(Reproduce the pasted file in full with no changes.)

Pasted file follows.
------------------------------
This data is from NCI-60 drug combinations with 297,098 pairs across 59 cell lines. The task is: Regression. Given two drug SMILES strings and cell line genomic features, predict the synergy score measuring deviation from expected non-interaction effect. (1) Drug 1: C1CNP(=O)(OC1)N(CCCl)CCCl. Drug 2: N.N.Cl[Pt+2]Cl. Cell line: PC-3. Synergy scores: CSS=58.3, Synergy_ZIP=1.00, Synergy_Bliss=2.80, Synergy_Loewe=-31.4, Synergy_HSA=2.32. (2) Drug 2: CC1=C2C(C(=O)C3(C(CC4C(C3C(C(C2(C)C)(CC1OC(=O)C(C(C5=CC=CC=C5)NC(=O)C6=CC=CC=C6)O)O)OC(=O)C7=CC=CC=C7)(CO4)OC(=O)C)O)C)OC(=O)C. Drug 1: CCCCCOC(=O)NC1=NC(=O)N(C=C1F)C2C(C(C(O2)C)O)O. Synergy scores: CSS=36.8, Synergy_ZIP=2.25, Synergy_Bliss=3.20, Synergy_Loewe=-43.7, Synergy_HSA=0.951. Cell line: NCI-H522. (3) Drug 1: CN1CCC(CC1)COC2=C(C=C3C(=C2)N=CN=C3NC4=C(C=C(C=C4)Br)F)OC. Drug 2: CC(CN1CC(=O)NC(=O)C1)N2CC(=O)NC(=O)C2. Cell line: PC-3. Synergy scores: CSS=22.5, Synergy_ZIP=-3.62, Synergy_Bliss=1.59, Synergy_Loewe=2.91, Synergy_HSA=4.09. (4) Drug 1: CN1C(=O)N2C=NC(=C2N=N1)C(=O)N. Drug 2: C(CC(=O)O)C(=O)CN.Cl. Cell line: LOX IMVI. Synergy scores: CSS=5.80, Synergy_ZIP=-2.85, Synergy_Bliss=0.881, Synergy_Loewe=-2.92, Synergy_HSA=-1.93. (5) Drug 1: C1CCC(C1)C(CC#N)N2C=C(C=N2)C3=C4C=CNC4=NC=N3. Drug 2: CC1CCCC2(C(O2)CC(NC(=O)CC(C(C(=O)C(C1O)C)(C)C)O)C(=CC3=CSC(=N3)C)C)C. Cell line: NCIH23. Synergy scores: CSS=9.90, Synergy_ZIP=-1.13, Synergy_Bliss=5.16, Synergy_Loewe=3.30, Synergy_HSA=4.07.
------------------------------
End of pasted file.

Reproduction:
This data is from NCI-60 drug combinations with 297,098 pairs across 59 cell lines. The task is: Regression. Given two drug SMILES strings and cell line genomic features, predict the synergy score measuring deviation from expected non-interaction effect. (1) Drug 1: C1CNP(=O)(OC1)N(CCCl)CCCl. Drug 2: N.N.Cl[Pt+2]Cl. Cell line: PC-3. Synergy scores: CSS=58.3, Synergy_ZIP=1.00, Synergy_Bliss=2.80, Synergy_Loewe=-31.4, Synergy_HSA=2.32. (2) Drug 2: CC1=C2C(C(=O)C3(C(CC4C(C3C(C(C2(C)C)(CC1OC(=O)C(C(C5=CC=CC=C5)NC(=O)C6=CC=CC=C6)O)O)OC(=O)C7=CC=CC=C7)(CO4)OC(=O)C)O)C)OC(=O)C. Drug 1: CCCCCOC(=O)NC1=NC(=O)N(C=C1F)C2C(C(C(O2)C)O)O. Synergy scores: CSS=36.8, Synergy_ZIP=2.25, Synergy_Bliss=3.20, Synergy_Loewe=-43.7, Synergy_HSA=0.951. Cell line: NCI-H522. (3) Drug 1: CN1CCC(CC1)COC2=C(C=C3C(=C2)N=CN=C3NC4=C(C=C(C=C4)Br)F)OC. Drug 2: CC(CN1CC(=O)NC(=O)C1)N2CC(=O)NC(=O)C2. Cell line: PC-3. Synergy scores: CSS=22.5, Synergy_ZIP=-3.62, Synergy_Bliss=1.59, Synergy_Loewe=2.91, Synergy_HSA=4.09. (4) Drug 1: CN1C(=O)N2C=NC(=C2N=N1)C(=O)N. Drug 2: C(CC(=O)O)C(=O)CN.Cl. Cell line: LOX IMVI. Synergy scores: CSS=5.80, Synergy_ZIP=-2.85, Synergy_Bliss=0.881, Synergy_Loewe=-2.92, Synergy_HSA=-1.93. (5) Drug 1: C1CCC(C1)C(CC#N)N2C=C(C=N2)C3=C4C=CNC4=NC=N3. Drug 2: CC1CCCC2(C(O2)CC(NC(=O)CC(C(C(=O)C(C1O)C)(C)C)O)C(=CC3=CSC(=N3)C)C)C. Cell line: NCIH23. Synergy scores: CSS=9.90, Synergy_ZIP=-1.13, Synergy_Bliss=5.16, Synergy_Loewe=3.30, Synergy_HSA=4.07.